How on earth do you write a job ad for that perfect executive assistant, administrator, or executive office manager? They will be the key to your peace of mind, your organized life, and possibly your very sanity. So this is an important search!
The secret is basically this: just like you want the right candidate, your perfect candidate wants the right job, for the right salary, in the right environment. So know what you want and ask for what you want. Be certain, clear, concise, and complete.
What to Do
Your potential candidate will be offering their skills, their dedication, and a lot of their time to the position. And in exchange, like any of us, they want to know what the quid pro quo will be.
From your point of view, you want to weed out those who are unqualified, attract your star candidate and get the most bang for your buck. So, it’s a two-way street.
Just clarify your requirements, so your potential star can discern whether or not yours is the right job, for the right salary, in the right environment.
What Not to Do
What not to do, is to demand an encyclopedic list of super human requirements or ask one person to do what would actually be four jobs in a more well-organized company. One example of this common mistake would be listing requirements that include bookkeeping, marketing, sales, office management, payroll, and human resources. And calling that your executive or administrative assistant.
Understanding the Difference Between You and the New Hire
For administrative jobs particularly, the most common errors are too short an ad, or more commonly, the four-page job description that implies “just do everything and always be available.” When you are a business owner, there is a tendency to expect from your potential employees the same degree of fervor that you display for your business. The truth is that “just do everything and always be available” is a great job description…for the business owner. That is how businesses get built. And the owners share in the profits and success of their boundless labors. However, when it is time to finally expand your business and get that first, or subsequent administrative employee, it is important to understand that an employee is not you. They are an employee with a clear and defined job description, and a clear and defined salary or compensation agreement. And unless you are running a co-op, they will not own the business. Because they are not going to reap the same benefits as you do, they should not be asked to be as infinitely dedicated as you are for considerably less compensation. This practice has actually been frowned upon since the feudal lords freed the serfs.
Say What You Mean and Mean What You Say
First, plan and understand the exact parameters of the job itself. And then be clear, concise, and complete in your description.
What works best is a very succinct, legally acceptable definition of the job. The template lines can look like this:
The Job Title
The Chain of Command or Reports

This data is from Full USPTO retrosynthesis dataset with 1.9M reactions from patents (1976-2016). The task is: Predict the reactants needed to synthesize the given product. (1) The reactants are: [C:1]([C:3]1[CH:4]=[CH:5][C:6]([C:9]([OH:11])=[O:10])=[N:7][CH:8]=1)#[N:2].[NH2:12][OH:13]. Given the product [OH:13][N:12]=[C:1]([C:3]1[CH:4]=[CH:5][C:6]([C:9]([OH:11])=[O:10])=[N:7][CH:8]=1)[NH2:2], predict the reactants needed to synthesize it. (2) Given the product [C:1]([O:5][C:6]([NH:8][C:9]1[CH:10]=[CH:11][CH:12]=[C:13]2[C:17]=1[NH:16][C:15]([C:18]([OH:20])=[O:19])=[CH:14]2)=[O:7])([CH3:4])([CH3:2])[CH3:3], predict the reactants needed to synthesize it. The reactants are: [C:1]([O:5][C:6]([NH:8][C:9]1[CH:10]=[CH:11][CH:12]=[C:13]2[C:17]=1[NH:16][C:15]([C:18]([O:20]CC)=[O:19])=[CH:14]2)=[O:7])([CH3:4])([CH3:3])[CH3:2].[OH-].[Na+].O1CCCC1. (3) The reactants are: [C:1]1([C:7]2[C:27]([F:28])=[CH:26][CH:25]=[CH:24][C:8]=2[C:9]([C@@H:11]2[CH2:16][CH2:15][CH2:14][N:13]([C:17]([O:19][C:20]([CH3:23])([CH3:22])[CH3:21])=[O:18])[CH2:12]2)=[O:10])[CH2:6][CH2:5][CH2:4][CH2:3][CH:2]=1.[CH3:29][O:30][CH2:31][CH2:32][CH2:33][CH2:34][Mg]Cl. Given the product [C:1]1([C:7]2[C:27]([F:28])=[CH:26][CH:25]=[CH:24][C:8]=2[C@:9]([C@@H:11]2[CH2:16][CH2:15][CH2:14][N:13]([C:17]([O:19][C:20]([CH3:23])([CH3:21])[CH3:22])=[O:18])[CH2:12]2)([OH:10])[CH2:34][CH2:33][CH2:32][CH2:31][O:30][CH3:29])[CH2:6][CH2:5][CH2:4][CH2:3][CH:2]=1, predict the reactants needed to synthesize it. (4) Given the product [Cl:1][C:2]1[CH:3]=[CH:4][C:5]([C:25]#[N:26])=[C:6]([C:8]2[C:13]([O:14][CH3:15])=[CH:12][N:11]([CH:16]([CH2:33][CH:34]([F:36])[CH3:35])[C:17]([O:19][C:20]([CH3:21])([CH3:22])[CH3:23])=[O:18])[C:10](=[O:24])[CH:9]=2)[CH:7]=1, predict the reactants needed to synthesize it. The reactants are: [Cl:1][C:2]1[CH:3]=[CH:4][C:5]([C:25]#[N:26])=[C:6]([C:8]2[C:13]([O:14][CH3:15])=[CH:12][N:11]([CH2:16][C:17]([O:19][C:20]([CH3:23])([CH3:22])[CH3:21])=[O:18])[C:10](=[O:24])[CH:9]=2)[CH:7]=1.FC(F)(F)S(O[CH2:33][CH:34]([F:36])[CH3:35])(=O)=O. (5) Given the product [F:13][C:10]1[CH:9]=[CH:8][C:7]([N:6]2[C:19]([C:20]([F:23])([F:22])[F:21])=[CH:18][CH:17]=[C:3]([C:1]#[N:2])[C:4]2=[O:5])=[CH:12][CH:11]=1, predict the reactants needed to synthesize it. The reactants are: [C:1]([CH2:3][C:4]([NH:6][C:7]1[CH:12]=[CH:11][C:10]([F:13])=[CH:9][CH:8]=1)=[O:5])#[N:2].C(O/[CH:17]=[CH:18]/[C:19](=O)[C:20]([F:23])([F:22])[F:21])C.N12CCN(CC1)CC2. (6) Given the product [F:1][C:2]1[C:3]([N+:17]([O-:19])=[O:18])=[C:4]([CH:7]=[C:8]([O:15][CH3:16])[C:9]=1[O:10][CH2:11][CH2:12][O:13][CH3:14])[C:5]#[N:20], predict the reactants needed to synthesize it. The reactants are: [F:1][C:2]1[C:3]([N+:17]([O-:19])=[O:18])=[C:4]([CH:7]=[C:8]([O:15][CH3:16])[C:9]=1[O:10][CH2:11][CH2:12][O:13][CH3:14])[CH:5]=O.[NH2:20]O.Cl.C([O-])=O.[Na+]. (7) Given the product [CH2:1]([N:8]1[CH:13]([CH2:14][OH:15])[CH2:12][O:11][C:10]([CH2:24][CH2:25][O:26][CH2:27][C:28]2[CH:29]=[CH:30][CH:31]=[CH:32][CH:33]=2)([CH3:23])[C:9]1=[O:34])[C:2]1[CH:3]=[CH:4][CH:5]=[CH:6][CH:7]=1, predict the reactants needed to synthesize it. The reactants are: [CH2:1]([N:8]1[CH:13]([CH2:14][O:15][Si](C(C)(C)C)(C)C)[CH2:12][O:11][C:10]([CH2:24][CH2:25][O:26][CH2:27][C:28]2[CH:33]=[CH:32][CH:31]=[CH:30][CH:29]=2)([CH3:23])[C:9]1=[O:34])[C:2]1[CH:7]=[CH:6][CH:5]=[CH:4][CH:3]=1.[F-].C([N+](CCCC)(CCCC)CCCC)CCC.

The Company Product or Service Provided
The Location and Hours
The General Responsibilities and Requirements of the Job
The Company Culture
The Exact Compensation
Format for Resume Submission
The Response Information
What to Avoid
Avoid subjective descriptions in your ad. For example, your request for a “jack of all trades” could attract that one-person band you are praying for, or a dilettante, not particularly skilled in any one area. Your “flexible hours” may be interpreted by your dream applicant as, “I can be available 24/7,” or by the others as, “I get to sleep in!” When an ad includes fuzzy requirements such as “energetic,” or “sense of humor,” these can be interpreted as: There will be lots of high level activity and laughter, or–the executive you will be working for is a little sideways, so be prepared to have to run around for no good reason and laugh with them not at them.
Avoid descriptions that are foreshortened or overly lengthy. Include your real must haves, not the tiny details. Just because some online ad sites allow an infinite number of lines, there is no need to list pages and pages of Responsibilities, Qualifications, Requirements. These can actually be more off-putting than helpful. It is highly unusual for your best candidate to be capable of every small point on that list. Your best candidate is the one who comes in with the unconditional essentials, who fits with the group, and who is competent enough to catch on quickly with the rest.
Remember, you will see their resume and cover letter and be able to discern for yourself whether they are qualified enough for an interview. The ad simply helps you invite the candidates that have been well filtered by the ad.
The Purpose of the Ad
The ad is meant to attract a resume from your perfect administrator. It is not meant to be an employee training manual and does not need to describe visits to the post office, dry cleaners, ability to multi-task, writing letters, bathroom breaks, or taking meeting notes. The candidate can discern most of those from the essentials (“personal errands” for example), if well written.